3. After using my translator app a few times and discussing various things with Fred (whose English was quite good), we realized that the Germans have no word for wander. We were attempting to translate the word for hiking, which in German is Wandern, obviously from the same root as our word for wander. But when I explained to Fred that it was different from hiking in that there was particularly no destination implied with the word wander, he explained to me that the Germans had no single word for this. They would have to say something like “to walk or hike with no destination”, which I found hilarious. Of course Germans assume there is a point or destination to everything. Why would you just “wander” with no idea where you were going? I also realized that the word quite neatly describes much of my life outlook. I love not knowing where I am going exactly, that is where I discover the most amazing things.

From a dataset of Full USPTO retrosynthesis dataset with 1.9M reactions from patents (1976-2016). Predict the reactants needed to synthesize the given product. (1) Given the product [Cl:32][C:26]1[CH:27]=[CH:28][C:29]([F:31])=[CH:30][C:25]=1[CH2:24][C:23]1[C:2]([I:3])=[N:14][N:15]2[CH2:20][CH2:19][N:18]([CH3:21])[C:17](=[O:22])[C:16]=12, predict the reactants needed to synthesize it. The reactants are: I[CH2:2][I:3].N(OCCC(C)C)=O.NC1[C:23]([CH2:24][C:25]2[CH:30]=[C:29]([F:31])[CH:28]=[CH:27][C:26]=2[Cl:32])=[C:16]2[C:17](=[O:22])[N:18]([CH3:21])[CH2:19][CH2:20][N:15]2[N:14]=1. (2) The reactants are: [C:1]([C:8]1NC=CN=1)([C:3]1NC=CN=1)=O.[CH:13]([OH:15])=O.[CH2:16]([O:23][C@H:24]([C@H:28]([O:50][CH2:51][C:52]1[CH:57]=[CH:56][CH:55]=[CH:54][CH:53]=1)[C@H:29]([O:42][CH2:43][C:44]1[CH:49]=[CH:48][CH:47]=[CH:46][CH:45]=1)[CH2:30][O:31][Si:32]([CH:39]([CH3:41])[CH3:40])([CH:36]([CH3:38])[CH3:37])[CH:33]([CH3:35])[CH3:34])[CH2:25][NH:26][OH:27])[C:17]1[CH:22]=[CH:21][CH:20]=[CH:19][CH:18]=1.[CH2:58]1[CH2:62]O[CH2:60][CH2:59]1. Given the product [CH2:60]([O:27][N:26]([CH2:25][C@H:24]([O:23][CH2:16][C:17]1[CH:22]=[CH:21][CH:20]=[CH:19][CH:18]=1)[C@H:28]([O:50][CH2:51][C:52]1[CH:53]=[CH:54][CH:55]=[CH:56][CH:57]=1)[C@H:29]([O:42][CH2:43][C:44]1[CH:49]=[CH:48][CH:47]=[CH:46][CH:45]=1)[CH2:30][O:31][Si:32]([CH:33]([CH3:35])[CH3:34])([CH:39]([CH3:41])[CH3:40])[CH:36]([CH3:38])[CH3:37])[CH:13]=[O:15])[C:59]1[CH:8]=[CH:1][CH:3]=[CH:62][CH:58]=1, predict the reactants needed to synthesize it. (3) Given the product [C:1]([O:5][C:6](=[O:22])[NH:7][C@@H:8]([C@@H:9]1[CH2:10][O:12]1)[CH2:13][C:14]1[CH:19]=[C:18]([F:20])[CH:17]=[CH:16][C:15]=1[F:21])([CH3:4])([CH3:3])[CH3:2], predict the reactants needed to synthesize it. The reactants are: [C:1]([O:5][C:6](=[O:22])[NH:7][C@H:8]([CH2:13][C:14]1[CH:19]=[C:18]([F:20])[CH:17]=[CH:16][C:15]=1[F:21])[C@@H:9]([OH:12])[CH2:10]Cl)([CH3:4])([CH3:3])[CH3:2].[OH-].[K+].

It was a beautiful day out yesterday, so after a small amount of work in the morning, we decided to take advantage of it. Olaf suggested we go mushroom picking and I of course said “Sure…Wait, come again? Mushroom picking?” Yes, he wanted to drive 30 Km or so to a public forest and go looking for mushrooms. I guess I lump this in with other forms of German “Naturism” where they get “back to nature” by removing their clothes in open fields or grassy areas near lakes at any opportunity. Looking for mushrooms in a dank, smelly forest filled with bugs and boars and shit must likewise feel more “natural” to them than surfing the internet or having a beer at a pub. And since my own, personal aesthetics compel me to try anything I have not yet done before at least once, I agreed and off we went. I imagined it would be difficult to find mushrooms, but in fact they were everywhere. Except for the fact that the most common orange ones I saw all over the place were apparently not the ones we were looking for. I learned to identify at least a couple of types and found a few of the edible ones, as Olaf pointed out to me that the other ones might be edible, or they might be poisonous, or they might just have little to no flavor. Of course the ones we were looking for were hiding a lot of the time, covered up by grass and a color of brown at the top that tended to aid in their camouflage. It actually turned out to be kind of meditative and nice, one really needed to slow down and pay attention to the surrounding area to find them, and it really made you notice all types of thing in detail in the forest. Things like the beetles, the ticks, the broken branches, the grasses and mosses, the texture of the ground, the slimy coating on so many things, the smell of decaying trees and boar dung, and every so often, a prized mushroom. We collected a bunch of them (well, Olaf did; I collected about 5 or 6, but was happy to have found any since I was off to a slow start) and last night had a delicious mushroom pasta. Having woken up this morning not poisoned and still very much alive, I count yesterday’s adventure as a success.